Access & Resources
Find guides and Pic du Midi details at www.pic-du-midi-guides.com, or hire guide Stéphane Delpech ($121 per person per day for a group of four or more; www.surf-de-montagne.com). The excellent new Pyrénées Sport Hôel (doubles, $212, including all meals; 011-33-5-62-95-5311) is situated in a remodeled factory en route to Col du Tourmalet, a famous Tour de France climb near Bagnères-de-Bigorre. Relax at Aquensis (www.aquensis-bagneres.com), in the village. The hot-springs complex has a 6,562-square-foot hot pool with a waterfall, saunas, and a tub on the roof with a glass floor.
PIC DU MIDI
IT'S 9:30 A.M. when the lift operator starts the cable car, and then we're hanging in the sky, moving up so fast that our ears pop before we have a chance to swallow. We rise above windblown snowfields, past rock outcrops, and finally into the clouds before the surreal telescope domes of Pic du Midi's observatory appear. They cover the entire mountaintop, the metal glistening in the sun.
Fog in the French Pyrenees has kept me waiting five days to ski the steeps of 9,439-foot Pic du Midi. I've begun to doubt that the mountain even exists—until its intimidating flanks come into view.
That I'm here at all is surprising, because the Pic has long been the exclusive territory of astronomers. Local guides lobbied town officials for years to open the mountain to skiers, using the astronomers' cable car for access, and finally in 2002 the Pic du Midi association of towns opened this icon of the Pyrenees to experts accompanied by an instructor or guide. The easiest—and most popular—runs are on the south face, above the Barèges and La Mongie resorts, which surround the base.
Near the summit, I look out over the impressive panorama of jagged peaks from the observatory's terrace. My guide, Stéphane Delpech, remarks that the Pyrenees "do not get the proper respect like the Alps do, but wait till you ski them!" He smiles as he points to the 45-degree Poubelle ("Trash Can") couloir, barely wide enough to fit a pair of skis sideways. We climb past the fence behind the observatory and boot up a few more feet between domes and satellite dishes to the launching platform for the south face. This observatory, built in 1873 as a meteorological station, now hosts world-renowned astronomers, and its museum is worth a visit for a quick immersion in planets, galaxies, and coronas.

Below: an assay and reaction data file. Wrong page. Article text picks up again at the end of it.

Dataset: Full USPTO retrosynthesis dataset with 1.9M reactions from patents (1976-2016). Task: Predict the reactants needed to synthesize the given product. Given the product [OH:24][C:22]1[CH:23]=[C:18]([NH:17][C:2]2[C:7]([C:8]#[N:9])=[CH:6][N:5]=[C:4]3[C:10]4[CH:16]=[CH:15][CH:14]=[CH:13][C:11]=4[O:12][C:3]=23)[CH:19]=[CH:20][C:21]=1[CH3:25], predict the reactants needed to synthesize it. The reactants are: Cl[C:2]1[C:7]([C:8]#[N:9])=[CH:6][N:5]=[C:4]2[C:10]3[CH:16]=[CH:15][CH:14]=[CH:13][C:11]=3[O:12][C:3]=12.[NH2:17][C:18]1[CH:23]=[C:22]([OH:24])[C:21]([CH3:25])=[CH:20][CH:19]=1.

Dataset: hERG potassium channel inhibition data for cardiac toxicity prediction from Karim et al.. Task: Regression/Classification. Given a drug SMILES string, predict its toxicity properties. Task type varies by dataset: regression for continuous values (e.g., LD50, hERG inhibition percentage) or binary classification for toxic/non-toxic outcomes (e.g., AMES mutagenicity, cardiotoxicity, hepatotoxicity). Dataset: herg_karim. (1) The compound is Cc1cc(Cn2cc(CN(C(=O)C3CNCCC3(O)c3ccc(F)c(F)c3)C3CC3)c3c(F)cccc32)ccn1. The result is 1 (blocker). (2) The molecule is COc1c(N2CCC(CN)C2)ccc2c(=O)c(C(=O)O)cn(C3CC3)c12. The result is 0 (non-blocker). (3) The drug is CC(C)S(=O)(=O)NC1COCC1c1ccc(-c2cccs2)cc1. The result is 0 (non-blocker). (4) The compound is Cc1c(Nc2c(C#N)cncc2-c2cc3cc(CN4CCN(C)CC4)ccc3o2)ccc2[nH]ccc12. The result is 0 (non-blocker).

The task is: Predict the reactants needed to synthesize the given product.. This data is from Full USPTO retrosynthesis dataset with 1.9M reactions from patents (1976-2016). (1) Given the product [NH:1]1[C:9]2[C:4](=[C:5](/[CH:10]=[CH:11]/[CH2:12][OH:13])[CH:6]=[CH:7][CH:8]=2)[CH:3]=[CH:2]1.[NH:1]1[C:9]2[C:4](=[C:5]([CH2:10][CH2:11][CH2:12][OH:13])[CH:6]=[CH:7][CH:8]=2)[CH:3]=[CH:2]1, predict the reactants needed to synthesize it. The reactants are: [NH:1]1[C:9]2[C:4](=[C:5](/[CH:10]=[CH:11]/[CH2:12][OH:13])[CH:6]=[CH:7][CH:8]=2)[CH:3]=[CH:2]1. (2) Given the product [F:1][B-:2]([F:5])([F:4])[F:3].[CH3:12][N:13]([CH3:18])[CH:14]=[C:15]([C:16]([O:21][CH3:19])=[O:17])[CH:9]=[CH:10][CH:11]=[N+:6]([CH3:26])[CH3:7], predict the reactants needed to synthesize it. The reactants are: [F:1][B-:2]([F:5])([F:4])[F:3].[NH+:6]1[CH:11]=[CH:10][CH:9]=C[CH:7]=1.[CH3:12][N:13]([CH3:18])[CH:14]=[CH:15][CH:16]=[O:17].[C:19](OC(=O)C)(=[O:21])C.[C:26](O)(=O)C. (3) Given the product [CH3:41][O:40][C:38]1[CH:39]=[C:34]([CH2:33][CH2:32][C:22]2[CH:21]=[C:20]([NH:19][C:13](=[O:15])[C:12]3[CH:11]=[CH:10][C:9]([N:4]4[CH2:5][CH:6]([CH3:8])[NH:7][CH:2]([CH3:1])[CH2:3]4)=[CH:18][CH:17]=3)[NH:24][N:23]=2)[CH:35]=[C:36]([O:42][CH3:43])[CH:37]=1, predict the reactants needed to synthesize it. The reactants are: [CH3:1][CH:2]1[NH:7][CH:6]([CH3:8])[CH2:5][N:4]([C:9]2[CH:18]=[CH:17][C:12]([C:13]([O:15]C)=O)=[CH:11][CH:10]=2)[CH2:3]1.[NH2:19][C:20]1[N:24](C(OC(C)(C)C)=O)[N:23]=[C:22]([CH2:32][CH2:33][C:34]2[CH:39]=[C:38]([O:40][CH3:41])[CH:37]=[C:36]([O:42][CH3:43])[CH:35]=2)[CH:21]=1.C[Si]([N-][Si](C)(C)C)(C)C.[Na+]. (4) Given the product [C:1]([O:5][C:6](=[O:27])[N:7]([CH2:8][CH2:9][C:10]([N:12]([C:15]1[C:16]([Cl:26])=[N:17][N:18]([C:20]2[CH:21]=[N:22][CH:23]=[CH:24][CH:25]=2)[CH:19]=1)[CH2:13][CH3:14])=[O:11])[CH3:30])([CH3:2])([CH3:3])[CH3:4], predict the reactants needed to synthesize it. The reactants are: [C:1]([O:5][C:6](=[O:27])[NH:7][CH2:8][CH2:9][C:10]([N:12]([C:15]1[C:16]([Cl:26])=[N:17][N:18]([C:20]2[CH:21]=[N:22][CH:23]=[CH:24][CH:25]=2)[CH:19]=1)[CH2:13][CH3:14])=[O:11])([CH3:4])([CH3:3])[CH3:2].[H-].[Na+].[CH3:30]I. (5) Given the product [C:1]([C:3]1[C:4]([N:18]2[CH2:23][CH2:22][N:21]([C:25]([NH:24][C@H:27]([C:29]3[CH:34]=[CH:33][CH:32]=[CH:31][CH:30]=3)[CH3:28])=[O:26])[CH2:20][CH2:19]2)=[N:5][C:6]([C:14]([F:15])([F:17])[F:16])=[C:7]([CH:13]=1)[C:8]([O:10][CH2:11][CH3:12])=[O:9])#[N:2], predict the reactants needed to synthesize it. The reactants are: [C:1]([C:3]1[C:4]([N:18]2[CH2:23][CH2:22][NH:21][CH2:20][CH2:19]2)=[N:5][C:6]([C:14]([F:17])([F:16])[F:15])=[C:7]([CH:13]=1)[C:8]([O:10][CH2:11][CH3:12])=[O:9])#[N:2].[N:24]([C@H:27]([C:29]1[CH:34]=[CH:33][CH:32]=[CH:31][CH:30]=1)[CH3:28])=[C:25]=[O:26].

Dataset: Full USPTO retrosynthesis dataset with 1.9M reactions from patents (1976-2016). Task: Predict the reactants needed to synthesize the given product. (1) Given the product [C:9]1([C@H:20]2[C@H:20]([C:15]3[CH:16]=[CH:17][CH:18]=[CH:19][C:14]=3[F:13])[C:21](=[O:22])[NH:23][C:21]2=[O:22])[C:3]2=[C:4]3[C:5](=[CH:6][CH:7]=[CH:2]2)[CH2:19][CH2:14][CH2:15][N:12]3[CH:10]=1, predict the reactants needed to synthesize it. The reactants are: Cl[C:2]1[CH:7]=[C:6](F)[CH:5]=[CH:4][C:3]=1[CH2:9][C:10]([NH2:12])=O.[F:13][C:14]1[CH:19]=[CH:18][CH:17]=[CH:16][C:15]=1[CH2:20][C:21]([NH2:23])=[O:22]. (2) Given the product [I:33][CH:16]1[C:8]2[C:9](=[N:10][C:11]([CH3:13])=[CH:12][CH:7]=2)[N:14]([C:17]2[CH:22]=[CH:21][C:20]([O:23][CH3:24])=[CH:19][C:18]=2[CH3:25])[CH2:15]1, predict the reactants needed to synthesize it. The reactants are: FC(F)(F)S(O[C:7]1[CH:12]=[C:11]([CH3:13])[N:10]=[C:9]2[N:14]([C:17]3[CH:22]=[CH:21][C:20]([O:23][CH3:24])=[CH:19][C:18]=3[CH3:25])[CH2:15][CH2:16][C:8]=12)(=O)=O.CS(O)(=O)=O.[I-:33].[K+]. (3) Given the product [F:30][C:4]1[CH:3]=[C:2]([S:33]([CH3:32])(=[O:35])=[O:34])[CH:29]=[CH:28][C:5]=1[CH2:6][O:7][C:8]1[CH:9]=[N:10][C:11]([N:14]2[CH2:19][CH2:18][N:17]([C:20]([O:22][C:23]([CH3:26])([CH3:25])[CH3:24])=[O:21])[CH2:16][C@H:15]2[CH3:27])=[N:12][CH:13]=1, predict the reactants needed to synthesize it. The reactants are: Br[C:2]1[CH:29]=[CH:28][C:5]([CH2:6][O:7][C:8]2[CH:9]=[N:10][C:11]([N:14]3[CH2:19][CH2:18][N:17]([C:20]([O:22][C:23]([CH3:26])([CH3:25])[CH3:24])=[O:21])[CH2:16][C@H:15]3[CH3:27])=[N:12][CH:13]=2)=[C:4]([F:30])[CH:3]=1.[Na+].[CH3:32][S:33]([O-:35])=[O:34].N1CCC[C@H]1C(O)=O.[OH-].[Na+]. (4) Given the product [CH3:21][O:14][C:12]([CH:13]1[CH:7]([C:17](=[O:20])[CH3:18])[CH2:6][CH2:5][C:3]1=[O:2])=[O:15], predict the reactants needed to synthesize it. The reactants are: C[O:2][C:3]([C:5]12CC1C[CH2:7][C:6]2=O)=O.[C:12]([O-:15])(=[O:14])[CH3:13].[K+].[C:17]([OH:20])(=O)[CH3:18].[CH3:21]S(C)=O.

Our first few turns down the 40-degree slope are in perfect powder, but too soon we hit cement. "Oo-la-la," Delpech shouts, "la croûe des Pyrenees"—a crust resulting from spring fog. We ski 4,600 vertical feet through rocks, crunchy snowfields, and tight gullies. My thighs burn as we finally traverse out at the bottom to a chairlift at Barèges.
On good days, fanatics can take four runs, skiing 18,400 vertical feet a day. But for most, it's more enjoyable to take one run and then retreat to Pyrenees culture in the valleys, which is what I do.
Back in the village of Bagnères-de-Bigorre, where medieval houses line the cobblestone streets, we finish a delicious meal of herbed lamb with a local cabernet before hitting the thermal baths of Aquensis, a remodeled 19th-century casino with a cathedral ceiling. As my quads start to relax in the warm water, I watch the clouds part once again, exposing Pic du Midi, rising dramatically away from its neighbors. I'm happy to have skied it, but equally glad to be right where I am.